Tags

, , , , , , , , , , , , , , ,

October 4th 2013 marked the first International March for Elephants. On October 3rd  and 4th 2015, the march continues.

Thousands of people around the world are marching to raise awareness about the devastating impact of the ivory trade. Unchecked it will wipe out the wild elephant populations by 2025.

Every 15 Minutes an elephant is killed for its ivory…

The International March for Elephants was organized by The David Sheldrick Wildlife Trust (DSWT) through their iworry campaign, taking place around the globe. If you are unable to join the march, there are other ways you can make a difference. Every day of the year.  [image from DSWT iworry program]

International March for Elephants poster

Launched in September 2012, the iworry campaign has attracted worldwide backing calling for a complete ban on the ivory trade.

It’s simple. When the market for ivory disappears, the killing for it will stop.

Recently, the United States and China laid the groundwork for a ban on all ivory trade. Some states, such as California, have also enacted bans on importing ivory. Progress is being made, but there’s still a long way to go if we are to save these majestic creatures from extinction.

You CAN Make a Difference!

It’s easy to think, “What can I do? I’m just one person.”

David Sheldrick Wildlife Trust logoThe truth is, each of us can make a difference. Supporting an organization that is actively engaged in preventing poaching — one that also rescues orphaned elephant calves that are victims of poaching — is a way those of us who are continents away can make a significant positive impact.

The  The David Sheldrick Wildlife Trust (DSWT) has been rescuing, rehabilitating, and returning orphaned elephants to the wild sinceKamok, DSWT 1977. The organization grew out of the family’s passion for Kenya and its wilderness. Today, the David Sheldrick Wildlife Trust is the most successful orphan-elephant rescue and rehabilitation program in the world. It is also pioneering conservation for wildlife and habitat protection in East Africa.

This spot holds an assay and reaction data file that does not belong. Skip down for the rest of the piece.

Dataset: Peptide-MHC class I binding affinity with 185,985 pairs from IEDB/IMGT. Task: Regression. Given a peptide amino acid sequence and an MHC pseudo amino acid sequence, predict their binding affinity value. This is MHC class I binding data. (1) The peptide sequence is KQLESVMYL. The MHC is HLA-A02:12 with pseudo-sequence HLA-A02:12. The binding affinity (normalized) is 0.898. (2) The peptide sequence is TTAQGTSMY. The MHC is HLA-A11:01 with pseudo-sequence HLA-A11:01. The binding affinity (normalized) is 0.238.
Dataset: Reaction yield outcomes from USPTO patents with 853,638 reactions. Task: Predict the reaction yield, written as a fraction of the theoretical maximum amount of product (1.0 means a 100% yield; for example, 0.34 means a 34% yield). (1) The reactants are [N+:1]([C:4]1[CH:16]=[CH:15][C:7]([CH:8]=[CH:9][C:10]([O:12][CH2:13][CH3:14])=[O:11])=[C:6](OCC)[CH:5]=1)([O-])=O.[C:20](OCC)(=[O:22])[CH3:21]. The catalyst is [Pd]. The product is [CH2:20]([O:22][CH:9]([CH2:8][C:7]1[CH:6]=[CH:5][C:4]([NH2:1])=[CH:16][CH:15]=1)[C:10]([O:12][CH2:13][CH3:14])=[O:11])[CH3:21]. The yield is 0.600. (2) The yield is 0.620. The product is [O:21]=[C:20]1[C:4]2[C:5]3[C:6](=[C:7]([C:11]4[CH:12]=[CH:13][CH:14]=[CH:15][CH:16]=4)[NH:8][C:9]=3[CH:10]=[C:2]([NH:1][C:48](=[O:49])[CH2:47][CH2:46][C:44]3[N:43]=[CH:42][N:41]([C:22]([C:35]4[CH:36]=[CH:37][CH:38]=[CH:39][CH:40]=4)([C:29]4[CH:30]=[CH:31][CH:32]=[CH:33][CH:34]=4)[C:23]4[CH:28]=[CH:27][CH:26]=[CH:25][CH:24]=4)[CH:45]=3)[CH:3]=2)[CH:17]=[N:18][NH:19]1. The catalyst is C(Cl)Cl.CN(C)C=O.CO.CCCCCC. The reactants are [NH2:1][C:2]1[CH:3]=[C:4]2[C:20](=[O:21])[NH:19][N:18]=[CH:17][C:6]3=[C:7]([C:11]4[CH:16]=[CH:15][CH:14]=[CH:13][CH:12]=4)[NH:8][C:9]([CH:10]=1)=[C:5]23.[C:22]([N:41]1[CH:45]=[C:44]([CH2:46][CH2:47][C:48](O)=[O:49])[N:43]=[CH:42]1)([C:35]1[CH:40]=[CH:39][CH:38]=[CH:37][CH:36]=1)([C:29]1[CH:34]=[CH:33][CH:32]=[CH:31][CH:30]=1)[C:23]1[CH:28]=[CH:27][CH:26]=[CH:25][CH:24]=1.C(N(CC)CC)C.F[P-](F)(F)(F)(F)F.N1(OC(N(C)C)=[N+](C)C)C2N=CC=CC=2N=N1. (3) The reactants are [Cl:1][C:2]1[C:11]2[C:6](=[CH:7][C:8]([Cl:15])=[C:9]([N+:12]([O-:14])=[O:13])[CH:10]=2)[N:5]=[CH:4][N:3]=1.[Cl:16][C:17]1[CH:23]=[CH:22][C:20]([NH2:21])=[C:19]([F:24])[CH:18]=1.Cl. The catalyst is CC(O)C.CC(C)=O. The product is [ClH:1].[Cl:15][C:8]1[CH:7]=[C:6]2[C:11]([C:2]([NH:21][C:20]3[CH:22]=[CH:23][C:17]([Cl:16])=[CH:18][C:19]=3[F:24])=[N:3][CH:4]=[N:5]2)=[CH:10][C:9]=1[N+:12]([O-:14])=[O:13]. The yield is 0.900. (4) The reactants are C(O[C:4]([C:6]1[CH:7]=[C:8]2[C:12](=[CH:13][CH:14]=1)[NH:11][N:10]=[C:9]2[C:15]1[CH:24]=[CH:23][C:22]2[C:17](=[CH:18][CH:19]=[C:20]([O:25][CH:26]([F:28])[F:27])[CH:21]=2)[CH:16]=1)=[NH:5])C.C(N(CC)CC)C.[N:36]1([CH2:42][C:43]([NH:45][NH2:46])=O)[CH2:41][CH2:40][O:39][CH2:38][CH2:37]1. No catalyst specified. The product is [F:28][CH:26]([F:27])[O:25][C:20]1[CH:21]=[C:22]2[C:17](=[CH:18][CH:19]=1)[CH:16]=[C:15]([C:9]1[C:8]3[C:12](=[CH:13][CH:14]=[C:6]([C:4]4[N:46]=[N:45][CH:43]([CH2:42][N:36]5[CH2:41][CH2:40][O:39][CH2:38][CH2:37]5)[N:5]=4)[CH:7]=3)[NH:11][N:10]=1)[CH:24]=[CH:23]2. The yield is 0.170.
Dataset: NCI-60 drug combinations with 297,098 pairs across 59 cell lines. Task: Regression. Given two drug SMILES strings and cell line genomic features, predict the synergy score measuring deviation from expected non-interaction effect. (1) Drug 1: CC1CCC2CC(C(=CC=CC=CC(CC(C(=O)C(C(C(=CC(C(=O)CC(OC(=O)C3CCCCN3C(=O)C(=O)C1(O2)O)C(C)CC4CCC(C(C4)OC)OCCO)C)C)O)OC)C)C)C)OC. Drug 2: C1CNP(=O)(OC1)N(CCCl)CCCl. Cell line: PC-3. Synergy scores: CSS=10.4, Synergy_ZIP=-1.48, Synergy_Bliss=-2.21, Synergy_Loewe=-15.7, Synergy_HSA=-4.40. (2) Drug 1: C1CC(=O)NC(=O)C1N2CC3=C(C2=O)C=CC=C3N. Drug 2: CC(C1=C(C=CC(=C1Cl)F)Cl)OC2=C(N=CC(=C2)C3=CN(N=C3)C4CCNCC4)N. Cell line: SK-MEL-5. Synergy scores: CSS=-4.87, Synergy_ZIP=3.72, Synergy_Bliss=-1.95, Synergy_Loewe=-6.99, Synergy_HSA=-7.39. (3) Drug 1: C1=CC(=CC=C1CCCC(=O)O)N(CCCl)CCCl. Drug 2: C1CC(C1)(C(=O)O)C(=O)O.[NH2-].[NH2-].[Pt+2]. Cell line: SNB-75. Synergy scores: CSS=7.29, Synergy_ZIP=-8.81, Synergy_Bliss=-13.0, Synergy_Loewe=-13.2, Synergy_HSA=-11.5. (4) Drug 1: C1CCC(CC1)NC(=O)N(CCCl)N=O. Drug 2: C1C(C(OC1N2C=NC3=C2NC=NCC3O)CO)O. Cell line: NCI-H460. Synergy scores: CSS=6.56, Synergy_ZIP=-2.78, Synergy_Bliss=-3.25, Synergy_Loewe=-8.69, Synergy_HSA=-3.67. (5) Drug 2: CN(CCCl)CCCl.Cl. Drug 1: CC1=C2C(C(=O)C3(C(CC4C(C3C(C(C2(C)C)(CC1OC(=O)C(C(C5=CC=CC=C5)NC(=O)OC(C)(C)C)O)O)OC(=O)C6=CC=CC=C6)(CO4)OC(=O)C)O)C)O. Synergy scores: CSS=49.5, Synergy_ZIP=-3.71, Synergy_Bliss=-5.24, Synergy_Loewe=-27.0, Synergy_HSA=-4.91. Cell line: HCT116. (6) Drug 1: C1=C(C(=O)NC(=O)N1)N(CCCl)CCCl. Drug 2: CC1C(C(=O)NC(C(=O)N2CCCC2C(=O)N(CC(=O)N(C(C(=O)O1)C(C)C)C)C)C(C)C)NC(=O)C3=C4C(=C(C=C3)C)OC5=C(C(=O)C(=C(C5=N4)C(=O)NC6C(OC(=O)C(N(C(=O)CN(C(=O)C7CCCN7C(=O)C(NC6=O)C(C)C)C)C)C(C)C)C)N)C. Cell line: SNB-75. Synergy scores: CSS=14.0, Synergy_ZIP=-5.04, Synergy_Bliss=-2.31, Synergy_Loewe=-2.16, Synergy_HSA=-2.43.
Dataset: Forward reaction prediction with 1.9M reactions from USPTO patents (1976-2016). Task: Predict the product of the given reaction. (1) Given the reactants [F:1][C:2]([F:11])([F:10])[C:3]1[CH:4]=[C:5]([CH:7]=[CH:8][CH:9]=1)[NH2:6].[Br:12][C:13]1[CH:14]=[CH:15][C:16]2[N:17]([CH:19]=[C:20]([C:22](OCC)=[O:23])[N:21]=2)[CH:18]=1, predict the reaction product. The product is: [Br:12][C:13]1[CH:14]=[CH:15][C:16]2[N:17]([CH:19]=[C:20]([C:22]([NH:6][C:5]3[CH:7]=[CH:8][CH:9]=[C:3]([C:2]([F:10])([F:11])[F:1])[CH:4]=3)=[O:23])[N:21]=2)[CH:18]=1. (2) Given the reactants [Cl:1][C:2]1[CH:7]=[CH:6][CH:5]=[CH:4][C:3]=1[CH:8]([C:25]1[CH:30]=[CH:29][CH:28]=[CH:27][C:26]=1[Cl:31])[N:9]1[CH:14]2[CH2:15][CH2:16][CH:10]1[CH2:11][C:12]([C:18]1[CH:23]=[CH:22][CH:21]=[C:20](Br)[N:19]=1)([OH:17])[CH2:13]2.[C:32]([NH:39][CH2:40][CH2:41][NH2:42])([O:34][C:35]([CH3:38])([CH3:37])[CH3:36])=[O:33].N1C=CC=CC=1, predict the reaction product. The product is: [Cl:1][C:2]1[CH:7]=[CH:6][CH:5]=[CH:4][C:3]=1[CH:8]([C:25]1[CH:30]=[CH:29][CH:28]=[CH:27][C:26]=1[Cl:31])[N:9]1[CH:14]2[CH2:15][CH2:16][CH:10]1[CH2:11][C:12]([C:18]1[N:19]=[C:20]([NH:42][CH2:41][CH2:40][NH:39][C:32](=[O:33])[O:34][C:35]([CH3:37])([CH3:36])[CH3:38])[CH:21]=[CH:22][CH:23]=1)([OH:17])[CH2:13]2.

Image of 1 day-old KAMOK ~ September 2013 ~ David Sheldrick Wildlife Trust

Dr. Dame Daphne Sheldrick D.B.E founded the organization in 1977 to honour the memory of her late husband, David Leslie William Sheldrick MBE, the founding Warden of Tsavo East National Park. Since then, the lives they’ve saved is nothing short of astounding.

Backing Words with Action

It’s one thing to bang out a blog post, but my words won’t mean a thing unless I back them with action. I am happy to be fostering KAMOK and SIMOTUA, orphaned baby elephants at the David Sheldrick Wildlife Trust. Fostering is only $50.00 US dollars a year. I know people who spend more than that in a month at Starbucks. It’s rewarding to know that you’re making a difference in a huge way…in the life of an individual elephant, as well as the protection species as a whole.

The following video of Kamok’s rescue demonstrates the level of care this organization extends to each and every animal in its care.



For information on how you can foster an orphaned elephant or rhino at the David Sheldrick Wildlife Trust, go here.

You can also help in the following ways:

Together we can make a difference!